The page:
1.05 optimizations – how we did it? Part 1/n

Hello again,

in this cycle of posts I will try to tell about game code optimizations. As you propably have heard, we have optimized the upcoming 1.05 version of the game. Some of you might be actually interested what and how we did. This series of posts will try to show closer how to make code more efficient, mentioning especially things we had corrected in the game. So, have a good lecture!

This is the first post from the series. Here I would like to demonstrate basic things about architecture we’re working on, so x86, and point things which can be optimized, also how they can be optimized. So let’s start from the beginning.

x86 architecture – what is what?

At first I’d like to say that I don’t want to write things you can find in detail in the Internet – so I will not detail every aspect of CPU. I will just show the most important things, mentioning this what you can find and read in the Internet.

As everybody knows, processor, or CPU is just electronic device which computes. It processes digital signals (so either 1, which is high voltage state or 0 which is low voltage state) called bits. Each processor has frequency, which tells how many cycles it can make in one second. So, 1GHz CPU can make 1000 000 000 cycles per second. What is the cycle? Actually it’s the smallest ‘piece’ the cpu can make. It’s however not an instruction. Instruction is, from programmers point of view, the smallest thing he can make on cpu. But one instruction can take few cycles to complete.
Instructions can be separeted into few groups – some are mathematical, like add, substract, some move things in memory, some are more specialised, designed to do specific tasks, for example manipulating strings. In fact x86 is CISC cpu (truly hybrid CISC based on RISC, but it’s getting too complicated here 😉 ), which means that it has complex instructions – few hundread in fact. RISC – reduced instruction set has for example in some microcontroles 30-40 instructions. You can create the same things on RISC and CISC – the difference is just amount of instructions programmer has to use.
OK, so far we know that there are cycles and different instructions. At the lowest level, we can see that some instructions take more cycles then other. What does it mean? Basically, it means, that some instructions execute quicker than other, taking less time to complete.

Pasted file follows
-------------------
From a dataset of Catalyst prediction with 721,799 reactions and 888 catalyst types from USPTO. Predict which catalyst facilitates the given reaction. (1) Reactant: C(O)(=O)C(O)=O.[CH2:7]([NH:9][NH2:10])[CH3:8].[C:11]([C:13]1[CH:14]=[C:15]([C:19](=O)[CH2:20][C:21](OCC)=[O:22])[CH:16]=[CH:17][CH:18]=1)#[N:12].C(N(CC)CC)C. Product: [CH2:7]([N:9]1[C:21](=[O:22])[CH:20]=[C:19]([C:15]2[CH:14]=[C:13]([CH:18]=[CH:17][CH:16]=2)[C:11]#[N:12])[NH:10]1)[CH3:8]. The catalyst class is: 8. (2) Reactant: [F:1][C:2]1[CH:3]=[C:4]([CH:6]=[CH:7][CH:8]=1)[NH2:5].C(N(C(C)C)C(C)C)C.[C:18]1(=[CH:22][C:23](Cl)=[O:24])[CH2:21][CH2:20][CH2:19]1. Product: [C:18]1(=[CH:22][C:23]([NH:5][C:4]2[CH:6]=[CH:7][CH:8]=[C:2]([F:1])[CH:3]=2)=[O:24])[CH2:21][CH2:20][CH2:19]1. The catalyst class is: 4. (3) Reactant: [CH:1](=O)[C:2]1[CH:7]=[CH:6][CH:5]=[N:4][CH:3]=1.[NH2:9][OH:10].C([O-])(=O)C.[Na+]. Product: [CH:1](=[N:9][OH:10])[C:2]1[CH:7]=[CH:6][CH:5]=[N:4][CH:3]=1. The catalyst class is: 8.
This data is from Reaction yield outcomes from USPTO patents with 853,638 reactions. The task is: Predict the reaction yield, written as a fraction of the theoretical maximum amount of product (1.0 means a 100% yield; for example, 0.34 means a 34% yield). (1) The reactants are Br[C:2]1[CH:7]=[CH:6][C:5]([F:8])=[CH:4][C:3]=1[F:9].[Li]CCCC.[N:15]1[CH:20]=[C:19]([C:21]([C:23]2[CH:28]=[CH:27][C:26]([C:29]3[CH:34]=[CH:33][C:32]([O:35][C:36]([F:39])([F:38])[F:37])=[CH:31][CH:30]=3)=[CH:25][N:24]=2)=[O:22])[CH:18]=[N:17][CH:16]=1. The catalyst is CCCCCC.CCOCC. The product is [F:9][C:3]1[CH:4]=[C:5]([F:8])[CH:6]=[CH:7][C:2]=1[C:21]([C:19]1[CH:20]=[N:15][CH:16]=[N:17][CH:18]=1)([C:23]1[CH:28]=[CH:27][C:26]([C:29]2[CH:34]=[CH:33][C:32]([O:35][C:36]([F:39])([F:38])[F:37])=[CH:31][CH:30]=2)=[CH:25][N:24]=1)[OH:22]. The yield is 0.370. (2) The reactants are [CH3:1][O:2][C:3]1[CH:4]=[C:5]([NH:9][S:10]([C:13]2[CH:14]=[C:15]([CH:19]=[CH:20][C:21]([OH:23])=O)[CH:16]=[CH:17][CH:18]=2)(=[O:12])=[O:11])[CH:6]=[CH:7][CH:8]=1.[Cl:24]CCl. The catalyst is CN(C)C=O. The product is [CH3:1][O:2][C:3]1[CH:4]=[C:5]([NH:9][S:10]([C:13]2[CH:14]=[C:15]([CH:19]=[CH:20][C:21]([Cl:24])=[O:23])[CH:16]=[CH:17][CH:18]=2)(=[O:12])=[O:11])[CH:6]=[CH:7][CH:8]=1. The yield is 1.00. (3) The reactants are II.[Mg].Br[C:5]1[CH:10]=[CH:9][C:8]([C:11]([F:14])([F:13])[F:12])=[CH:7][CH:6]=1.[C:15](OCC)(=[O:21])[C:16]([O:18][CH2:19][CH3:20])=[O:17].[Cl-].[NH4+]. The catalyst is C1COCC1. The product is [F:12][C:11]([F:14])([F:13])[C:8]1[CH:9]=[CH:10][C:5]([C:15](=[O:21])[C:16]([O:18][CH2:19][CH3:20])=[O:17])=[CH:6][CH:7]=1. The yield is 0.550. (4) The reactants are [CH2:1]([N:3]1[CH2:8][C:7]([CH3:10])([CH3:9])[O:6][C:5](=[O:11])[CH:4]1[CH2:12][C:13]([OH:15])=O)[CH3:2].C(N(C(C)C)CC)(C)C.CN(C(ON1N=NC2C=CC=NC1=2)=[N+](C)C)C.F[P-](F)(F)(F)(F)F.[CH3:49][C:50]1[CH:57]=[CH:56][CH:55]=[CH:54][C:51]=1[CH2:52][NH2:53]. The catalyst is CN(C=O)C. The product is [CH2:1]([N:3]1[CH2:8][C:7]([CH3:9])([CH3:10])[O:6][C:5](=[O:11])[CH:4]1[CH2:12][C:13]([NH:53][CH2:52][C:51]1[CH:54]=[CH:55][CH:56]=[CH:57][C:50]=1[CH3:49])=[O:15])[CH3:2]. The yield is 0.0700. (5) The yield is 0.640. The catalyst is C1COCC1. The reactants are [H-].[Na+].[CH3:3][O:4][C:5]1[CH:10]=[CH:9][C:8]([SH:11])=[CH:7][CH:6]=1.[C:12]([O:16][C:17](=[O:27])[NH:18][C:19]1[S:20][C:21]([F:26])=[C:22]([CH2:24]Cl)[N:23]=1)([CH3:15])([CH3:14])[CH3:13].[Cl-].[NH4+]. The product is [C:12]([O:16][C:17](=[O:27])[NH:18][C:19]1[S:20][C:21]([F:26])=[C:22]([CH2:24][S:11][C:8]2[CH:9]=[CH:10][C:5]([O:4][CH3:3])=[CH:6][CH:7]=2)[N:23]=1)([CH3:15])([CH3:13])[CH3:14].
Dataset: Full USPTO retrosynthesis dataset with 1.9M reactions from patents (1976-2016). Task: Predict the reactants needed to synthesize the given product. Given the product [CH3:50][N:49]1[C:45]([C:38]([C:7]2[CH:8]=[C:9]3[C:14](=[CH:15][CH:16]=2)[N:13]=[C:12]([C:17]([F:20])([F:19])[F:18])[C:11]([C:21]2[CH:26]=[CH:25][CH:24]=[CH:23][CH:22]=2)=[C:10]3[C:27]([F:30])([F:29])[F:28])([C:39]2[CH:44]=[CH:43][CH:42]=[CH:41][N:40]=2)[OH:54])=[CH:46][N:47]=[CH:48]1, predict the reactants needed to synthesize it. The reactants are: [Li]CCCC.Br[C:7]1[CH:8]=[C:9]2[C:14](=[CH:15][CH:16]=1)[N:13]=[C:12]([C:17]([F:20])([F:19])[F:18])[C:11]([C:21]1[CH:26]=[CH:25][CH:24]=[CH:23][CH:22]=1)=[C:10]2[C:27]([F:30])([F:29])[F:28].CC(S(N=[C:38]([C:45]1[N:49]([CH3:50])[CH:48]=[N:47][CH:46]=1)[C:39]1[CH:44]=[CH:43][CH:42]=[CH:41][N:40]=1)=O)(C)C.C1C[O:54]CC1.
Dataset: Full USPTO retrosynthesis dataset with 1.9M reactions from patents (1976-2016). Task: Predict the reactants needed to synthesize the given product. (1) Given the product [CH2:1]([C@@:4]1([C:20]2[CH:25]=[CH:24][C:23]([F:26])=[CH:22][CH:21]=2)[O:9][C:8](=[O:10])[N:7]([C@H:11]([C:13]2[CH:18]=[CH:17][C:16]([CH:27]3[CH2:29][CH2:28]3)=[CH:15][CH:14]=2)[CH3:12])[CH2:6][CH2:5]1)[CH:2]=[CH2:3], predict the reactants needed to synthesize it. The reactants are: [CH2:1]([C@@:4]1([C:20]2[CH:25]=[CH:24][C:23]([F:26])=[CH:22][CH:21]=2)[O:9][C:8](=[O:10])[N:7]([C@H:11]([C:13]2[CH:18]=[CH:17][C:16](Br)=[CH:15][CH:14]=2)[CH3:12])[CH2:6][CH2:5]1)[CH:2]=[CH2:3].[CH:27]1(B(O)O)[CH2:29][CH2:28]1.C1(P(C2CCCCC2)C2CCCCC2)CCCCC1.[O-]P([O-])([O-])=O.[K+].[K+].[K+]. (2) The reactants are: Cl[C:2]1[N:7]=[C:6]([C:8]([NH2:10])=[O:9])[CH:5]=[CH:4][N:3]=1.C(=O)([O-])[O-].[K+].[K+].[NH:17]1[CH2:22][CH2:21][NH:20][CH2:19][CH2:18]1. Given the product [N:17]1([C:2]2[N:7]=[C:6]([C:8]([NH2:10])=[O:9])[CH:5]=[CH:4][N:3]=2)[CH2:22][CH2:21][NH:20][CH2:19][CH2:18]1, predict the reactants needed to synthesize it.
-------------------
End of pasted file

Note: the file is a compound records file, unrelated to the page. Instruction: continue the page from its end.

For example, common practice (which can be seen in compiler-generated assembly) is to use XOR REG,REG instead MOV REG, 0. Both instructions do the same, they zero register (about registers in few seconds), but XOR (it’s a logical operation – exclusive or) uses less cycles.

Let’s go further. I mentioned registers. What are they? Basically, processor to compute something has to have possibility of storing the data somewhere. Register is just memory device, semiconductor one, which is very small (in 32 bit architecture it’s 4 bytes), but it has the shortest access time – it’s basically on-chip memory, which allows processor to access it fastest in the whole PC. Most instructions need the data to be placed in the register to operate on it. So, basically if the data must be placed in the register, it must be copied from somewhere. As you propably know, we have device called memory in the computer. Memory, RAM (Random Access Memory) is, in constrast to the registers, memory which is actually quite big – gigabytes, but has much slower access time than registers. Most data is placed here.
There is also something between RAM and registers – it’s famous thing called cache. Cache is just normal RAM memory (simplyfing the thing a bit) which is placed on-chip. This makes her access time lower than RAM – it’s quick access memory, but again, something for something. Space on chip is limited and so is cache. There are three levels of cache in modern processors, which differ in size and access time (lowest size / lowest access time = L1 (level1) cache, highest size / highest access time = L3 cache).
Basically we want our programs data be as much as possible in cache memory – registers are used for current tasks, while in cache we can have our program and it’s data waiting for execution.
Going one step further, we in fact don’t want to use memory. Well, not really, as it’s not possible, but limiting memory accesses allows us to have greater speed, as each time we wait for memory data, processor does nothing, hangs. If you saw charts from processors from few years ago, you would see that waiting time can be like 100 times higher than execution time. When producers were increasing GHz in processors, they just were shortening execution time, while wait-for-memory-access time was constant. This is way they created multicore cpus – let’s do something in wait-time.
On the other hand though, we want to store as much as possible in memory. Why? In some cases computing things takes much time. If we are to compute something many times, it’s in 99% cases better to compute it once and than store it in memory – for sure we will get better performance.
Going a bit further, memory is also limited – we have to use hard disk too, which is very, very slow. So we cannot store everything in memory – we would simply use it all.
These were just the basics. This simplified model of our architecture will be covered in bigger detail in some later posts. For now, you should see that there is basically one rule: more you have in memory = quicker the program executes (as it doesn’t have to compute things many times), however stupid usage of memory is also a bad thing. On the other hand, if we want to use lower amount of memory, we get worse speed – I think you start seeing our, programmers, dillemmas 🙂 I will leave you with it for today – think about it. Good night

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